Phalasarna

(307 words)

Author(s): Sonnabend, Holger (Stuttgart)
[German version] This item can be found on the following maps: Crete (τὰ Φαλάσαρνα; tà Phalásarna). Port city in the NW of Crete (Str. 10,4,2; Plin. HN 4,59) with topographically striking, steep acropolis, present-day Koutri. Historical reports start with an alliance treaty concluded with the neighbouring polis Polyrrhenia as a result of mediation by Sparta at the beginning of the 3rd cent. BC [1. no. 1, pp. 179-181]. At the behest of the Romans, P. regained its previously lost autonomy from Cydonia (Pol. 22,1…

Phalces

(158 words)

Author(s): Antoni, Silke (Kiel)
[German version] (Φάλκης; Phálkēs). Heraclid (Heraclidae), son of Temenus, brother of Cissus (Ceisus: Paus. 2,19,1), Cerynes, Agaeus (other sons of Temenus are mentioned in Apollod. 2,179) and Hyrnetho, father of Rhegnidas (Paus. 2,13,1). Out of envy of Hyrnetho and her husband Deïphontes, whom Temenus prefers to his sons, P. and his brothers (with the exception of the youngest: Agaeus) have their father attacked and killed while bathing (Nicolaus of Damascus FGrH 90 F 30; Diod.Sic. 7,13,1; Apollod…

Phaleas

(215 words)

Author(s): Leppin, Hartmut (Hannover)
[German version] (Φαλέας; Phaléas) of Chalcedon. Greek thinker (5th cent. or 1st half of the 4th cent. BC) who concerned himself with polis structures but should probably not be regarded as one of the Sophists. On the basis of the little information that Aristotle [6] (Pol. 2,7,1266a 39-1267b 21; 1274b 9; cf. Diels/Kranz 39,1) provides in a polemical and perhaps distorted form, P. (neglecting warfare) developed a highly differentiated concept of the polis based on the idea - allegedly formulated by…

Phalerae

(5 words)

see Dona militaria

Phalerum

(319 words)

Author(s): Lohmann, Hans (Bochum)
[German version] (Φάληρον; Phálēron). Shallow bay to the east of Piraeus before the latter's expansion as the chief port of Athens (Hdt. 5,63; 5,85; 6,116; 8,66f.; 8,91ff.; 9,32; Paus. 1,1,2), modern Kallithea/Moschato/Palaia Phaliro. Also a large Attic asty-deme of the Aeantis phyle with 9 (13) bouleutaí. The location of the ancient centre of the deme is disputed [1; 2. 25ff.; 3; 5], the question of the ancient coastline [5; 8. 340] can be clarified only with geoscientific methods. In the 5th cent. BC the 'Phaleric Wall' connected Athens …

Phalerus

(115 words)

Author(s): Börm, Henning (Kiel)
[German version] (Φάληρος; Phálēros). A Greek hero by the name of P. appears in many and varied contexts and it is uncertain whether the reference is always to the same person: a P. becomes an Argonaut (Argonauts) (Apoll. Rhod. 1,96f.; Val. Fl. 4,654) at the wish of his father Alcon; he is the eponym of the Attic Phalerum, where an altar was dedicated to him (Paus. 1,1,4), and of Lower Italian Neapolis [2] (= Phaleron). Perhaps this Attic P. is identical with the supposed founder of Soli (Str. 14,6…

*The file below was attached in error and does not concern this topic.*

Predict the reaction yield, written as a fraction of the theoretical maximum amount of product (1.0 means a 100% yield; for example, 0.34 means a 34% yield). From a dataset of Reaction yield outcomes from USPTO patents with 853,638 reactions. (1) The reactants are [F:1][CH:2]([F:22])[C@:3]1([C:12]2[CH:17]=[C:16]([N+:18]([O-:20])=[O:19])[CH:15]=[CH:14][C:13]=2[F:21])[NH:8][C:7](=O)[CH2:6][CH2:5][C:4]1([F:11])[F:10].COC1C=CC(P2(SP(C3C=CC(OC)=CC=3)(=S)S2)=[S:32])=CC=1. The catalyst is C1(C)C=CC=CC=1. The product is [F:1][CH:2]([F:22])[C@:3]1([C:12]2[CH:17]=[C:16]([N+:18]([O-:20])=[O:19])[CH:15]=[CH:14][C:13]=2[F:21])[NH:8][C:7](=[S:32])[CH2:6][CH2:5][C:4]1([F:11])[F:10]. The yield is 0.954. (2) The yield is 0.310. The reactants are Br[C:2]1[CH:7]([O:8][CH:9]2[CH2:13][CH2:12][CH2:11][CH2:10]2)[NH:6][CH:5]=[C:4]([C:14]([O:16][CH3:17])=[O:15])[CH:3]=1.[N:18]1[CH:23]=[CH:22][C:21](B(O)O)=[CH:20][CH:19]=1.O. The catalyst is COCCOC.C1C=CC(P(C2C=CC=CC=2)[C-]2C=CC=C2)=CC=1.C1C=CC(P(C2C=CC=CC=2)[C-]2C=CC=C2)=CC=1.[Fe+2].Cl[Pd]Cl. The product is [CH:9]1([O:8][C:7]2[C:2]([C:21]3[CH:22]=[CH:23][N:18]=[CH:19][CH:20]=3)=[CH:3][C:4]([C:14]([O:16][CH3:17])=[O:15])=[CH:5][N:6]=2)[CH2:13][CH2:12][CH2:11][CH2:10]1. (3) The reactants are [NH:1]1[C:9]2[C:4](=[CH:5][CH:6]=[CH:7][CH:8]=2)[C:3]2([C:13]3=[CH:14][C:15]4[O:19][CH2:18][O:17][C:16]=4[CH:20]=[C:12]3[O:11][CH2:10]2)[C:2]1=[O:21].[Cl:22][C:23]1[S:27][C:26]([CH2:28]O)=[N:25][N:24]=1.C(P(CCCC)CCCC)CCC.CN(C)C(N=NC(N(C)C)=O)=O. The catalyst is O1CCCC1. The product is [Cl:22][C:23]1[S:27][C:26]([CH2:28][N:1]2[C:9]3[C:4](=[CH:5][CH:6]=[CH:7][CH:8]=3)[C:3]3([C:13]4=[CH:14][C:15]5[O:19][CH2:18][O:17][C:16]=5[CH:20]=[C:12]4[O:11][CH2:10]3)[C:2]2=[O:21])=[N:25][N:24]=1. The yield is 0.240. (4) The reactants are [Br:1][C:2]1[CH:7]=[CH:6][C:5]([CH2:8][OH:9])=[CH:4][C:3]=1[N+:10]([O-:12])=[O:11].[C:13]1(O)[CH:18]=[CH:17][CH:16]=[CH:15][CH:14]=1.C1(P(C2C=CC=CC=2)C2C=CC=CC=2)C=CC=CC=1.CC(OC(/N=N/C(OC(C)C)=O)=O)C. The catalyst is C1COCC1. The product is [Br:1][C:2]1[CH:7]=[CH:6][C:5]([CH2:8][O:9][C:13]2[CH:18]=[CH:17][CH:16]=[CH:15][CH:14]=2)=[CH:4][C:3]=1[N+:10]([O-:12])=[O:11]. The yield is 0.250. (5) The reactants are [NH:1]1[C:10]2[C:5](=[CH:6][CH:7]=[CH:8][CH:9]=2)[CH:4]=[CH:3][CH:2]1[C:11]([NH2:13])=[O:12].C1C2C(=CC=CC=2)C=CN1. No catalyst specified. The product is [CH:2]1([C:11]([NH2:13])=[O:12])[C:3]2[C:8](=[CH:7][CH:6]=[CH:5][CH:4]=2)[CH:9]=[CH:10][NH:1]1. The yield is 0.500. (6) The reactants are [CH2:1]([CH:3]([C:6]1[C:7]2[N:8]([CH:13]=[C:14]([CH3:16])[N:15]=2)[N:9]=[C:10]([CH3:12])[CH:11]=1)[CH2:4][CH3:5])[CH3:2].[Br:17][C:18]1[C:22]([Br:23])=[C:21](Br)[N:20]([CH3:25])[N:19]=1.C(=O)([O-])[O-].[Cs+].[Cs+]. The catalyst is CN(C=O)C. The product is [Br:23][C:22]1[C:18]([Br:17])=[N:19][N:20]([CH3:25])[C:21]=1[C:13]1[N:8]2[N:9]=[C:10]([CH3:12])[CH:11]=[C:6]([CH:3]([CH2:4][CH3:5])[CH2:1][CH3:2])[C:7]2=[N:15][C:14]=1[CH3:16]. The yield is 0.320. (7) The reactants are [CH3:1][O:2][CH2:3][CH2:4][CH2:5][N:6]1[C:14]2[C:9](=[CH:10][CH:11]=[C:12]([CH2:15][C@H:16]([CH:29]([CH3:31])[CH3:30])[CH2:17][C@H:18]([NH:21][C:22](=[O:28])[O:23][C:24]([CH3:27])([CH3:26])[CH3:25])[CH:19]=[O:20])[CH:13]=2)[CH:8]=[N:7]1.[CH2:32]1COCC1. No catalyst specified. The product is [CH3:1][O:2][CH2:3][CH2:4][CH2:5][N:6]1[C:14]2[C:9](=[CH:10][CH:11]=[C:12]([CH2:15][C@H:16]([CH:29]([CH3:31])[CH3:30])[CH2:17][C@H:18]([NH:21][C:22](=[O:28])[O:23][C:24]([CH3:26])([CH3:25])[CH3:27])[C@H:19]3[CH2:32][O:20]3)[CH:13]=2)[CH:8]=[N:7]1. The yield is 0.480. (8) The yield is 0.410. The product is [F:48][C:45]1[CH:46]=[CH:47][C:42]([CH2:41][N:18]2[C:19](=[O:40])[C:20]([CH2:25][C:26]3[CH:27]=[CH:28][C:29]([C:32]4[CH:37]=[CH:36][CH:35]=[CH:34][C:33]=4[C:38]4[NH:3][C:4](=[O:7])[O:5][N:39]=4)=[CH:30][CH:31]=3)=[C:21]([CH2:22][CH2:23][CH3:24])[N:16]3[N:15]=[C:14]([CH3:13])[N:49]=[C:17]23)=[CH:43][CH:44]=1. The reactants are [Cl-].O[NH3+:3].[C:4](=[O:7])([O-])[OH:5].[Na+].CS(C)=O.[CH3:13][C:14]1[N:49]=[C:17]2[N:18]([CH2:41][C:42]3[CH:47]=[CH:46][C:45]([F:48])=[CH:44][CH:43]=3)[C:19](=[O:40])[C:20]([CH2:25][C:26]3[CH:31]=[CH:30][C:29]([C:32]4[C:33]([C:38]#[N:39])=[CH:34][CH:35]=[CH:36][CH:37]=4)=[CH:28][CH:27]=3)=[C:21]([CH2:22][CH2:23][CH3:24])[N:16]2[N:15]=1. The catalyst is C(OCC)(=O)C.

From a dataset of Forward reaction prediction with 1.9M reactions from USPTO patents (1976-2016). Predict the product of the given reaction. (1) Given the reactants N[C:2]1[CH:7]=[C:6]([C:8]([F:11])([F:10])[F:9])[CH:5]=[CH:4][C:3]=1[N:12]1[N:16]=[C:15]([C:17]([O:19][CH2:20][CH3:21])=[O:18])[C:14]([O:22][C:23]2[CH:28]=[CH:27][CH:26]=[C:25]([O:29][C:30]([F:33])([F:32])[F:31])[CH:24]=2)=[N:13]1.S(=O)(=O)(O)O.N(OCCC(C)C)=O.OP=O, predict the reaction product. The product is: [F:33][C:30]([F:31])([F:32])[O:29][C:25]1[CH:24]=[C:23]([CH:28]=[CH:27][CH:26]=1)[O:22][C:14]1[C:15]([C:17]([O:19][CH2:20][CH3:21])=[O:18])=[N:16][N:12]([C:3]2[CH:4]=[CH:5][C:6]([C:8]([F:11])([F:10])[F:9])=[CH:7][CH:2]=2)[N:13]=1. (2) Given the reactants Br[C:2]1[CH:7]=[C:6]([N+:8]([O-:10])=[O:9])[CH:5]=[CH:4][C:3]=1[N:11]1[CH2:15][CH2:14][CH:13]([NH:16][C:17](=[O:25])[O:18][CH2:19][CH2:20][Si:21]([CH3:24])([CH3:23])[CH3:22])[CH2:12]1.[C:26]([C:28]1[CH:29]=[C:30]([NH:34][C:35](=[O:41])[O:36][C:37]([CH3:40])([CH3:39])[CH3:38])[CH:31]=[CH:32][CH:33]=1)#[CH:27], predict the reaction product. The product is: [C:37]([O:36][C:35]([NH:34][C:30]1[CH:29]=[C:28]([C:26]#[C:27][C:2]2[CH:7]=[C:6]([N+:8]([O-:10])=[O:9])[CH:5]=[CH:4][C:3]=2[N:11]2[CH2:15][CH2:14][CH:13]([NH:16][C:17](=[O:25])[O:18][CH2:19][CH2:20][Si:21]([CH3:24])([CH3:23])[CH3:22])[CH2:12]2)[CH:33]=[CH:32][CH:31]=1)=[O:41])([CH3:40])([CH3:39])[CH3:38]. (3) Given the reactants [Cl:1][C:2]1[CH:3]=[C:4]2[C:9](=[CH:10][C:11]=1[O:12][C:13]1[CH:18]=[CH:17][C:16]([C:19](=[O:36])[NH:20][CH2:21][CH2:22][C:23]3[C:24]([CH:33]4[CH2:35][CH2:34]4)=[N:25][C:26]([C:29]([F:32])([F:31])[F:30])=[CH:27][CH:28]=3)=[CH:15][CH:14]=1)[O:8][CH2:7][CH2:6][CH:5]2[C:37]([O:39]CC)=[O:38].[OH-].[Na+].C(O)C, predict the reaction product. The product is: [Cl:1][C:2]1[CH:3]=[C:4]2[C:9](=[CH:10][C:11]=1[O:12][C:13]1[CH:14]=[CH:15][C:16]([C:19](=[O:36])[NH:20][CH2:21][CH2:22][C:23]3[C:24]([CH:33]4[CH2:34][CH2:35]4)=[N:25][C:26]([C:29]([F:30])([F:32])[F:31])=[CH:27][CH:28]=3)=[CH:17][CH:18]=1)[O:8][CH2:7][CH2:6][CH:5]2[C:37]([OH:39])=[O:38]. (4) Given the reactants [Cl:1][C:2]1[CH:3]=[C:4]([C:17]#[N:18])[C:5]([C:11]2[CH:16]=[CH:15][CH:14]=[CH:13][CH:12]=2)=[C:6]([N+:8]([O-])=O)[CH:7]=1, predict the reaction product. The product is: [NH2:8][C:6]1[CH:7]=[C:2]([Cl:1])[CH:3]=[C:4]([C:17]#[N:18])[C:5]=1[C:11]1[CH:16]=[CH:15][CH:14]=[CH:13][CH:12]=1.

Phales

(4 words)

see Phallos

Phallus

(672 words)

Author(s): Scherf, Johannes (Tübingen)
[German version] (φαλλός/ phallós, Latin phallus; from a Proto-Indo-European root * bhel-, 'blow up', 'swell up'). As bearer of the beneficent power of procreation, the male member played an important role in religion and cult. Its connection with Dionysus is particularly close: Phallus processions can be found in the rural Dionysia (Aristoph. Ach. 241-276), where the phallus is personified as Phales, to whom the cultic song is addressed (Aristoph. Ach. 263; 276), and at the great Dionysia, where the membe…

Phanae

(168 words)

Author(s): Külzer, Andreas (Vienna)
(Φάναι; Phánai). [German version] [1] Southern tip of the island of Chios The c. 300 m high southern tip of the island of Chios (Thuc. 8,24,3; Str. 14,1,35; Steph. Byz. s.v. Φ.; Liv. 44,28,7; Ptol. 5,2,19), modern Akron Masticho. Külzer, Andreas (Vienna) [German version] [2] Port on the southwestern coast of Chios Port on the southwestern coast of Chios about 10 km from P. [1] (Str. 14,1,35), modern Káto Phana. Area famous for viticulture (Verg. G. 2,98 and Serv. Georg. z.St.); palm grove (Str. l.c.). In the bay of P. great fleets were harboured…